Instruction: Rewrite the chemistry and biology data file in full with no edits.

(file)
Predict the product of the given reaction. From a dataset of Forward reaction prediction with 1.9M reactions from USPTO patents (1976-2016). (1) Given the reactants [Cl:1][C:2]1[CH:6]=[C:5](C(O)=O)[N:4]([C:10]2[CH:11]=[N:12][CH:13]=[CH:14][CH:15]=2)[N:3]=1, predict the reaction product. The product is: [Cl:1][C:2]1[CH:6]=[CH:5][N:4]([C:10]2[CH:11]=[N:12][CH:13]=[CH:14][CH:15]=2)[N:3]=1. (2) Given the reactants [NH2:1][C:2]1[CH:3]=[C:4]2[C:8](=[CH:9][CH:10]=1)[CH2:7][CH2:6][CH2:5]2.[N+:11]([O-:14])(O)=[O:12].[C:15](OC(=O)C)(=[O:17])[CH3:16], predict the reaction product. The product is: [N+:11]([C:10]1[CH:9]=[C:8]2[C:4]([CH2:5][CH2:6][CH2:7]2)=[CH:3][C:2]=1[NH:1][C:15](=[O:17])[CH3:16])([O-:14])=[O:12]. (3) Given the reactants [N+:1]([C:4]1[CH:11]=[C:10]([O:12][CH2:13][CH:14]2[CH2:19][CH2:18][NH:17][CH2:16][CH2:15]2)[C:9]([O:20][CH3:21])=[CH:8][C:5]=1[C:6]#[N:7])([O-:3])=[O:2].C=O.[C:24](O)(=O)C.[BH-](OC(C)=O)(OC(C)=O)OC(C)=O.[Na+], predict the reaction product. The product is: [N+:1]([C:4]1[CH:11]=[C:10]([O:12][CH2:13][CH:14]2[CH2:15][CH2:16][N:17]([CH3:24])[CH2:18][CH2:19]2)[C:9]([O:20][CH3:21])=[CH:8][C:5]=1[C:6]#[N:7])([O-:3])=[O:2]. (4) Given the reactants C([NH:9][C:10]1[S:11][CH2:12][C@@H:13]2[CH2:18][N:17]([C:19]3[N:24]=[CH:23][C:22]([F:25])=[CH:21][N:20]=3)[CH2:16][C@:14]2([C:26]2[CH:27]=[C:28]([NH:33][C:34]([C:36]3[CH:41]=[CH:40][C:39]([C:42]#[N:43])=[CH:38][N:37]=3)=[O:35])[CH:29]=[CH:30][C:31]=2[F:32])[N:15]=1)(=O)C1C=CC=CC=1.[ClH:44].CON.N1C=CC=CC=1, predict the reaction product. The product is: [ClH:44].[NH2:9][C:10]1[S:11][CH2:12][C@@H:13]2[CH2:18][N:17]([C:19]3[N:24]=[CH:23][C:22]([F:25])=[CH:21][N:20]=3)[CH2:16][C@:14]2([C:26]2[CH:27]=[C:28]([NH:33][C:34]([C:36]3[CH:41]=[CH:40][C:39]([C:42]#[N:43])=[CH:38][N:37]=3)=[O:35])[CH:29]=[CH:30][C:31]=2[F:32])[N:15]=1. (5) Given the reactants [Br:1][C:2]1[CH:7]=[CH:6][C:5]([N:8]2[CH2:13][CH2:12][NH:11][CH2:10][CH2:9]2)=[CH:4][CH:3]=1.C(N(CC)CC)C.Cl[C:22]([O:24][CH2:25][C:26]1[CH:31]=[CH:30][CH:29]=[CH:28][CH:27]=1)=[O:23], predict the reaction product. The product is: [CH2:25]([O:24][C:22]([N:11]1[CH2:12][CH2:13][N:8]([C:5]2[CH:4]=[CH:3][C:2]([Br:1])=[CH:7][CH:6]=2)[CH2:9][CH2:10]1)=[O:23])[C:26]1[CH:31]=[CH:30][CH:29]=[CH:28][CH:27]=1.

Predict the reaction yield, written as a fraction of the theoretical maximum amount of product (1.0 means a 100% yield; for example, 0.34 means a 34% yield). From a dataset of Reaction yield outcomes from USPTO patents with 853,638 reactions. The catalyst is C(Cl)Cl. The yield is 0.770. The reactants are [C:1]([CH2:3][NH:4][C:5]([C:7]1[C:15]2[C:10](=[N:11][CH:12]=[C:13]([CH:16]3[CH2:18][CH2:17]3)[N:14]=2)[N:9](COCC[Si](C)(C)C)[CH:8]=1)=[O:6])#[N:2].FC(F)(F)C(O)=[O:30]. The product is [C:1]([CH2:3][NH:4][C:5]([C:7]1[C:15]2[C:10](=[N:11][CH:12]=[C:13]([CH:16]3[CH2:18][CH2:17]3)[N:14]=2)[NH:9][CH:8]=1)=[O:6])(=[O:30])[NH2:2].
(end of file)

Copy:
Predict the product of the given reaction. From a dataset of Forward reaction prediction with 1.9M reactions from USPTO patents (1976-2016). (1) Given the reactants [Cl:1][C:2]1[CH:6]=[C:5](C(O)=O)[N:4]([C:10]2[CH:11]=[N:12][CH:13]=[CH:14][CH:15]=2)[N:3]=1, predict the reaction product. The product is: [Cl:1][C:2]1[CH:6]=[CH:5][N:4]([C:10]2[CH:11]=[N:12][CH:13]=[CH:14][CH:15]=2)[N:3]=1. (2) Given the reactants [NH2:1][C:2]1[CH:3]=[C:4]2[C:8](=[CH:9][CH:10]=1)[CH2:7][CH2:6][CH2:5]2.[N+:11]([O-:14])(O)=[O:12].[C:15](OC(=O)C)(=[O:17])[CH3:16], predict the reaction product. The product is: [N+:11]([C:10]1[CH:9]=[C:8]2[C:4]([CH2:5][CH2:6][CH2:7]2)=[CH:3][C:2]=1[NH:1][C:15](=[O:17])[CH3:16])([O-:14])=[O:12]. (3) Given the reactants [N+:1]([C:4]1[CH:11]=[C:10]([O:12][CH2:13][CH:14]2[CH2:19][CH2:18][NH:17][CH2:16][CH2:15]2)[C:9]([O:20][CH3:21])=[CH:8][C:5]=1[C:6]#[N:7])([O-:3])=[O:2].C=O.[C:24](O)(=O)C.[BH-](OC(C)=O)(OC(C)=O)OC(C)=O.[Na+], predict the reaction product. The product is: [N+:1]([C:4]1[CH:11]=[C:10]([O:12][CH2:13][CH:14]2[CH2:15][CH2:16][N:17]([CH3:24])[CH2:18][CH2:19]2)[C:9]([O:20][CH3:21])=[CH:8][C:5]=1[C:6]#[N:7])([O-:3])=[O:2]. (4) Given the reactants C([NH:9][C:10]1[S:11][CH2:12][C@@H:13]2[CH2:18][N:17]([C:19]3[N:24]=[CH:23][C:22]([F:25])=[CH:21][N:20]=3)[CH2:16][C@:14]2([C:26]2[CH:27]=[C:28]([NH:33][C:34]([C:36]3[CH:41]=[CH:40][C:39]([C:42]#[N:43])=[CH:38][N:37]=3)=[O:35])[CH:29]=[CH:30][C:31]=2[F:32])[N:15]=1)(=O)C1C=CC=CC=1.[ClH:44].CON.N1C=CC=CC=1, predict the reaction product. The product is: [ClH:44].[NH2:9][C:10]1[S:11][CH2:12][C@@H:13]2[CH2:18][N:17]([C:19]3[N:24]=[CH:23][C:22]([F:25])=[CH:21][N:20]=3)[CH2:16][C@:14]2([C:26]2[CH:27]=[C:28]([NH:33][C:34]([C:36]3[CH:41]=[CH:40][C:39]([C:42]#[N:43])=[CH:38][N:37]=3)=[O:35])[CH:29]=[CH:30][C:31]=2[F:32])[N:15]=1. (5) Given the reactants [Br:1][C:2]1[CH:7]=[CH:6][C:5]([N:8]2[CH2:13][CH2:12][NH:11][CH2:10][CH2:9]2)=[CH:4][CH:3]=1.C(N(CC)CC)C.Cl[C:22]([O:24][CH2:25][C:26]1[CH:31]=[CH:30][CH:29]=[CH:28][CH:27]=1)=[O:23], predict the reaction product. The product is: [CH2:25]([O:24][C:22]([N:11]1[CH2:12][CH2:13][N:8]([C:5]2[CH:4]=[CH:3][C:2]([Br:1])=[CH:7][CH:6]=2)[CH2:9][CH2:10]1)=[O:23])[C:26]1[CH:31]=[CH:30][CH:29]=[CH:28][CH:27]=1.

Predict the reaction yield, written as a fraction of the theoretical maximum amount of product (1.0 means a 100% yield; for example, 0.34 means a 34% yield). From a dataset of Reaction yield outcomes from USPTO patents with 853,638 reactions. The catalyst is C(Cl)Cl. The yield is 0.770. The reactants are [C:1]([CH2:3][NH:4][C:5]([C:7]1[C:15]2[C:10](=[N:11][CH:12]=[C:13]([CH:16]3[CH2:18][CH2:17]3)[N:14]=2)[N:9](COCC[Si](C)(C)C)[CH:8]=1)=[O:6])#[N:2].FC(F)(F)C(O)=[O:30]. The product is [C:1]([CH2:3][NH:4][C:5]([C:7]1[C:15]2[C:10](=[N:11][CH:12]=[C:13]([CH:16]3[CH2:18][CH2:17]3)[N:14]=2)[NH:9][CH:8]=1)=[O:6])(=[O:30])[NH2:2].